As you can well imagine, I’ve been super busy in my hew job at QuestDB so this has taken me longer than I would have liked, but here we are. If you know me at all, you know that one of the first things I always do with new things is, well, connect things to them! So I immediately went to connect an IoT device to QuestDB to see how it went. Unsurprisingly, it went quite well. So here’s how it went, from start to finish.

The Database Part

The first thing I had to do was a to get QuestDB up and running. Luckily, this is very straightforward. I guess I could have gone the Docker route, but as you’re probably aware, I’m not a huge fan of Docker (in no small part due to the fact that it will literally suck the life out of a MacOS laptop). There’s also (for you MacOS users) brew install questdb but since I work here, and I wanted to test out the latest and greatest web console, I decided to build from source:

GIF of the build process

It builds really quickly due to the lack of external dependencies, so that is great! Then all I have to do is start it:

Gif of starting QuestDB Server

That is literally all there is to getting QuestDB built and running. But that’s just the first part. Now it’s time to do something mildly useful with it. First, I’ll need to create a table in QuestDB to store my IoT Data (A bit more on this later, so store a pointer to this).

Screen shot of SQL query

Remember, we’re doing SQL here, so there’s no new language or syntax to learn. This is a really simple table that I’m building because I’m going to be using an ESP8266 with a (really awful) DHT11 temperature and humidity sensor on it.

The Sensor Part

For this I’m going to use an ESP8266-based WEMOS D1 Mini only because I happen to have a giant pile of them lying around. I buy them in bulk because they are a dollar or 2 each, easy to use, and largely disposable if I blow one up (which I do with alarming regularity.). The circuit is extremely simple to do:

Wemos D1 Circuit

I used an actual WEMOS Shield with the DHT11 on it, so I didn’t have to breadboard it, but this schematic gives you an idea of how simple the wiring is. It’s literally 3 wires.

The Code Part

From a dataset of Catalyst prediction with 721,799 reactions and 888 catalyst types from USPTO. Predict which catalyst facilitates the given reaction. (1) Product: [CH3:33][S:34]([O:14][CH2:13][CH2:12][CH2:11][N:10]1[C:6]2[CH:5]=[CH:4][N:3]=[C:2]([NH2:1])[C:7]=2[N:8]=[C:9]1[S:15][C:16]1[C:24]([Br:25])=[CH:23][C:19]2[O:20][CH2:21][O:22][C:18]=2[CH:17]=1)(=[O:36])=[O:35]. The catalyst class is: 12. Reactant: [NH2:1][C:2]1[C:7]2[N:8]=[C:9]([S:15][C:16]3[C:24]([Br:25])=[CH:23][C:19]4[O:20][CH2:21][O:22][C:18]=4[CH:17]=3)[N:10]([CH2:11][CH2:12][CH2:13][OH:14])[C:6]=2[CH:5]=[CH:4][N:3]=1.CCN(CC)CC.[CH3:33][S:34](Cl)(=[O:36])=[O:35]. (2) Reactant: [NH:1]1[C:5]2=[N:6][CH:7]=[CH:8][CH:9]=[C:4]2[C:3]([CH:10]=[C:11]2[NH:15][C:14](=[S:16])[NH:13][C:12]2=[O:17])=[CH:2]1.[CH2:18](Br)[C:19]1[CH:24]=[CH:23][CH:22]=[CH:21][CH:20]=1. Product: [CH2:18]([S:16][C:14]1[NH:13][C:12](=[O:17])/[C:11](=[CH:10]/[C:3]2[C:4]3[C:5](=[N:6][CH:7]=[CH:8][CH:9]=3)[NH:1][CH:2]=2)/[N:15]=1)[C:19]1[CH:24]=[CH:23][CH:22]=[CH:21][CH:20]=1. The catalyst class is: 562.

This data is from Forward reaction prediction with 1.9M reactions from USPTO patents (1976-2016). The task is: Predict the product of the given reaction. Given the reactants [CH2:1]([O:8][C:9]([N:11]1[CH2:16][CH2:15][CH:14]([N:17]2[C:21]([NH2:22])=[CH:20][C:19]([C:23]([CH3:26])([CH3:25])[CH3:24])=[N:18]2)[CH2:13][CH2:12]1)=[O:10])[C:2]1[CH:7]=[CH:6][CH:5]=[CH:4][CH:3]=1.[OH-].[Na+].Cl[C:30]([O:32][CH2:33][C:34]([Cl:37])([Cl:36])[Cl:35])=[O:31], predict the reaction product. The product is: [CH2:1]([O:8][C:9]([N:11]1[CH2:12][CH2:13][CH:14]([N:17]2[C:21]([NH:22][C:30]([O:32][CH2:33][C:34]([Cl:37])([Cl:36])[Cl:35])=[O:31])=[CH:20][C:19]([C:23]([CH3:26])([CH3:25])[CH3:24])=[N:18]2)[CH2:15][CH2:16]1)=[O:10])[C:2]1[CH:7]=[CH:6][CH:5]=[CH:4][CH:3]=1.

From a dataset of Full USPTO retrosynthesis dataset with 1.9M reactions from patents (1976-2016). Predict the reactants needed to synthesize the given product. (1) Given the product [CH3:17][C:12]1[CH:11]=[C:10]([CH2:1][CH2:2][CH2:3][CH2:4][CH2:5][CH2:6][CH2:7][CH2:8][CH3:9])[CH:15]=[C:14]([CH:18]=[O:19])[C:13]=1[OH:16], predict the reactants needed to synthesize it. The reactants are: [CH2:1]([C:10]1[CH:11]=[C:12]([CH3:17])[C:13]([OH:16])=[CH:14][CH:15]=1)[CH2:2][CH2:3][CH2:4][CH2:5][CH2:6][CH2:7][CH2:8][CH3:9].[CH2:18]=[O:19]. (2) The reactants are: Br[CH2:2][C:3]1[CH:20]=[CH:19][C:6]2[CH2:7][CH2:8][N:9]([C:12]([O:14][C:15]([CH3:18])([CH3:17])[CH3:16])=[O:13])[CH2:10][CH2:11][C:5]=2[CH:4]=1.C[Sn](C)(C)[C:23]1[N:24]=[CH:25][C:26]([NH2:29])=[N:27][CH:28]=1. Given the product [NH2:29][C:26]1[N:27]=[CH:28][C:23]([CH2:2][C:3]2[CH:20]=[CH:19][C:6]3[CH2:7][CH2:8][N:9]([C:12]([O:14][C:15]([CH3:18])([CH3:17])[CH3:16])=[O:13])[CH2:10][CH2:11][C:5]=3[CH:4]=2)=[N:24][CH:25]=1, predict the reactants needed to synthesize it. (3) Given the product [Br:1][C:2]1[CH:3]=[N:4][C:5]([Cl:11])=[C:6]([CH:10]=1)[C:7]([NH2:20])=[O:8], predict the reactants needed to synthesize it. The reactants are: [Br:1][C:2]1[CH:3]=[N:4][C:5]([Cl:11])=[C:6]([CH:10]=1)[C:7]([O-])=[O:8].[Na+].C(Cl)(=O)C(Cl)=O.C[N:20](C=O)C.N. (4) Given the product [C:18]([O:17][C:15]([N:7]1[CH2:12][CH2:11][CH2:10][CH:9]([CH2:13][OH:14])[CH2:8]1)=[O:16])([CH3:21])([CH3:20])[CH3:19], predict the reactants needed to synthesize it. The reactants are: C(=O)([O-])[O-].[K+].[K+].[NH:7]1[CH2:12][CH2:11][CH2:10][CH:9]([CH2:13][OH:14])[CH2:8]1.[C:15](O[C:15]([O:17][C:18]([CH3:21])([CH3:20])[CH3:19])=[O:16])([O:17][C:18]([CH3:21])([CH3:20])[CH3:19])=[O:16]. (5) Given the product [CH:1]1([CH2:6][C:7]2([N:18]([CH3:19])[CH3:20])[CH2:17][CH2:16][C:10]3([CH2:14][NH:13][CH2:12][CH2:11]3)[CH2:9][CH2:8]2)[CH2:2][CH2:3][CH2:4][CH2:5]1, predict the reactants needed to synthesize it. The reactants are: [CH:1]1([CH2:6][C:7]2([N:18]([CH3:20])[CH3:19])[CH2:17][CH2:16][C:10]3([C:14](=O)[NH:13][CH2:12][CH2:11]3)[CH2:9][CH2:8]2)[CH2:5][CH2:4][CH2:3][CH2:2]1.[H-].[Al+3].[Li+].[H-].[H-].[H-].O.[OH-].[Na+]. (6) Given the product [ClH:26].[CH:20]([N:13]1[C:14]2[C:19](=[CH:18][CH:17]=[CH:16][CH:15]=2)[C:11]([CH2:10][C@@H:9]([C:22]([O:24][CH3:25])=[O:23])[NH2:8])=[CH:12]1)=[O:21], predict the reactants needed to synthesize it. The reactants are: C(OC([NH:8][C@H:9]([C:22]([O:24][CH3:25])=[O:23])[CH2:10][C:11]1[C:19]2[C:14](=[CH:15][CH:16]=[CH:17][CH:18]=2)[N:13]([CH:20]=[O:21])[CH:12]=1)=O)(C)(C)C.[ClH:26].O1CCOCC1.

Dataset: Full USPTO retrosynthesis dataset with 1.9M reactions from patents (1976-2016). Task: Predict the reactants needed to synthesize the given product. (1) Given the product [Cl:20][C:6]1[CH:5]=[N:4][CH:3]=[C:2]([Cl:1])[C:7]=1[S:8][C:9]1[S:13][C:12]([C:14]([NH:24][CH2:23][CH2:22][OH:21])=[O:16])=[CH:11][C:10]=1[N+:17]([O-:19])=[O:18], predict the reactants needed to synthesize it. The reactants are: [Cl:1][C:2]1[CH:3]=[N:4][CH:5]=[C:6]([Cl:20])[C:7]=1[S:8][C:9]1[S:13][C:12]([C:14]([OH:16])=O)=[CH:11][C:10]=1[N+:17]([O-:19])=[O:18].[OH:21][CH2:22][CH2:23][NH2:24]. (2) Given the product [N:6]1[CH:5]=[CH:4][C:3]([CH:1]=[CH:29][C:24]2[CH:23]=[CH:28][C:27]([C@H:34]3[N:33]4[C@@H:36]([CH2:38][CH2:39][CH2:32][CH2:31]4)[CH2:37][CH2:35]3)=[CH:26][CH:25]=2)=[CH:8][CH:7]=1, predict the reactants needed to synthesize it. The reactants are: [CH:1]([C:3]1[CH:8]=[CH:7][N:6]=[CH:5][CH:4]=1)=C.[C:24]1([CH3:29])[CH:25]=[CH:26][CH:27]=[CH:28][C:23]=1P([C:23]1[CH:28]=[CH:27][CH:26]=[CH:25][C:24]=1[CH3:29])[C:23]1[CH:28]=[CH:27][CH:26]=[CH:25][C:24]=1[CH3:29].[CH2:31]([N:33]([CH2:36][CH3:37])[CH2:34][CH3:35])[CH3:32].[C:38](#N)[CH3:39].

Here is where the magic happens. How I actually send the sensor data to the database. There is a simple example program included with the Adafruit DHT Unified Sensor Library that I recommend starting with in order to make this a bit easier. It already has all the parts to read from the sensor so you don’t have to write those from scratch. Remember: Good developers copy, but great developers paste!

Since I’m using the 8266, and I’ll need internet connectivity, I’ll need all the WiFi bits:

#include <WiFiServerSecure.h>
#include <WiFiClientSecure.h>
#include <WiFiClientSecureBearSSL.h>
#include <ESP8266WiFi.h>
#include <ESP8266WiFiMulti.h>
#include <WiFiUdp.h>
#include <ESP8266WiFiType.h>
#include <CertStoreBearSSL.h>
#include <ESP8266WiFiAP.h>
#include <WiFiClient.h>
#include <BearSSLHelpers.h>
#include <WiFiServer.h>
#include <ESP8266WiFiScan.h>
#include <WiFiServerSecureBearSSL.h>
#include <ESP8266WiFiGeneric.h>
#include <ESP8266WiFiSTA.h>
#include <WiFiClientSecureAxTLS.h>
#include <WiFiServerSecureAxTLS.h>

Really all you have to do is go to the ‘Sketch’ Menu, Choose ‘Include Library’ and select the ‘ESP8266WiFi’ library and you get all this stuff imported for you.

Here’s some boiler-plate code you can always use to get your ESP8266 on your WiFi:

#include <Adafruit_Sensor.h>
#include <DHT.h>
#include <DHT_U.h>

#define DHTPIN D4 // Digital pin connected to the DHT sensor
#define DHTTYPE DHT11 // DHT 11
#define QUEST_SERVER "" // use your server's IP address!
#define QUEST_PORT 9009

#define SENSOR_ID 4343 // I made this up

const char* ssid = "your-ssid";
const char* password = "your-password";

uint32_t delayMS;
WiFiUDP Udp;

void setup(){
  // We start by connecting to a WiFi network
  Serial.print("Connecting to ");
  WiFi.begin(ssid, password);